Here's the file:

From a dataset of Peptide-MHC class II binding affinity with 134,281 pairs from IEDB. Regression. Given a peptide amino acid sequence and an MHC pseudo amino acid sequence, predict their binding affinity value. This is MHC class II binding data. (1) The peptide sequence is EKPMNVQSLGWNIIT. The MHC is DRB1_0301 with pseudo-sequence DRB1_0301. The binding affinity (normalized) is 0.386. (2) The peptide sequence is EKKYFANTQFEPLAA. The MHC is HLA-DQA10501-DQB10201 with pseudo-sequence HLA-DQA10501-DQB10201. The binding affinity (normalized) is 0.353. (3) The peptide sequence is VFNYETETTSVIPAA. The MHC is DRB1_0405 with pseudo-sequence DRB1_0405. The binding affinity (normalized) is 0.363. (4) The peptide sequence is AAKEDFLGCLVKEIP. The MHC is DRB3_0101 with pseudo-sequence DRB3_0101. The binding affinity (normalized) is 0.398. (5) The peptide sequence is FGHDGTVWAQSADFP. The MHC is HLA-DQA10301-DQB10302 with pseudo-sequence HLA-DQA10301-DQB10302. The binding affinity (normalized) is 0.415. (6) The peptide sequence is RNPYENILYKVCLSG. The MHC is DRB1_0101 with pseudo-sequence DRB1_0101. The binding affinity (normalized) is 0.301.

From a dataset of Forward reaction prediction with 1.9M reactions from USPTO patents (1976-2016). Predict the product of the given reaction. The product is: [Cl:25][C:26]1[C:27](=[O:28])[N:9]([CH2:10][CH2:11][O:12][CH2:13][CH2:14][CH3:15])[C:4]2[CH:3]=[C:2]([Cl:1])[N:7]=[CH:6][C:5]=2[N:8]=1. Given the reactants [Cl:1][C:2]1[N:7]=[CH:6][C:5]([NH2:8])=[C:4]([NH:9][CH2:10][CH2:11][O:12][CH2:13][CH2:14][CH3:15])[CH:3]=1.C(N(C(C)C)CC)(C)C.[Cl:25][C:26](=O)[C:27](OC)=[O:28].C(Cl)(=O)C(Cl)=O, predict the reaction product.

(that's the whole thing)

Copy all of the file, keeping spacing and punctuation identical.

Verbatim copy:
From a dataset of Peptide-MHC class II binding affinity with 134,281 pairs from IEDB. Regression. Given a peptide amino acid sequence and an MHC pseudo amino acid sequence, predict their binding affinity value. This is MHC class II binding data. (1) The peptide sequence is EKPMNVQSLGWNIIT. The MHC is DRB1_0301 with pseudo-sequence DRB1_0301. The binding affinity (normalized) is 0.386. (2) The peptide sequence is EKKYFANTQFEPLAA. The MHC is HLA-DQA10501-DQB10201 with pseudo-sequence HLA-DQA10501-DQB10201. The binding affinity (normalized) is 0.353. (3) The peptide sequence is VFNYETETTSVIPAA. The MHC is DRB1_0405 with pseudo-sequence DRB1_0405. The binding affinity (normalized) is 0.363. (4) The peptide sequence is AAKEDFLGCLVKEIP. The MHC is DRB3_0101 with pseudo-sequence DRB3_0101. The binding affinity (normalized) is 0.398. (5) The peptide sequence is FGHDGTVWAQSADFP. The MHC is HLA-DQA10301-DQB10302 with pseudo-sequence HLA-DQA10301-DQB10302. The binding affinity (normalized) is 0.415. (6) The peptide sequence is RNPYENILYKVCLSG. The MHC is DRB1_0101 with pseudo-sequence DRB1_0101. The binding affinity (normalized) is 0.301.

From a dataset of Forward reaction prediction with 1.9M reactions from USPTO patents (1976-2016). Predict the product of the given reaction. The product is: [Cl:25][C:26]1[C:27](=[O:28])[N:9]([CH2:10][CH2:11][O:12][CH2:13][CH2:14][CH3:15])[C:4]2[CH:3]=[C:2]([Cl:1])[N:7]=[CH:6][C:5]=2[N:8]=1. Given the reactants [Cl:1][C:2]1[N:7]=[CH:6][C:5]([NH2:8])=[C:4]([NH:9][CH2:10][CH2:11][O:12][CH2:13][CH2:14][CH3:15])[CH:3]=1.C(N(C(C)C)CC)(C)C.[Cl:25][C:26](=O)[C:27](OC)=[O:28].C(Cl)(=O)C(Cl)=O, predict the reaction product.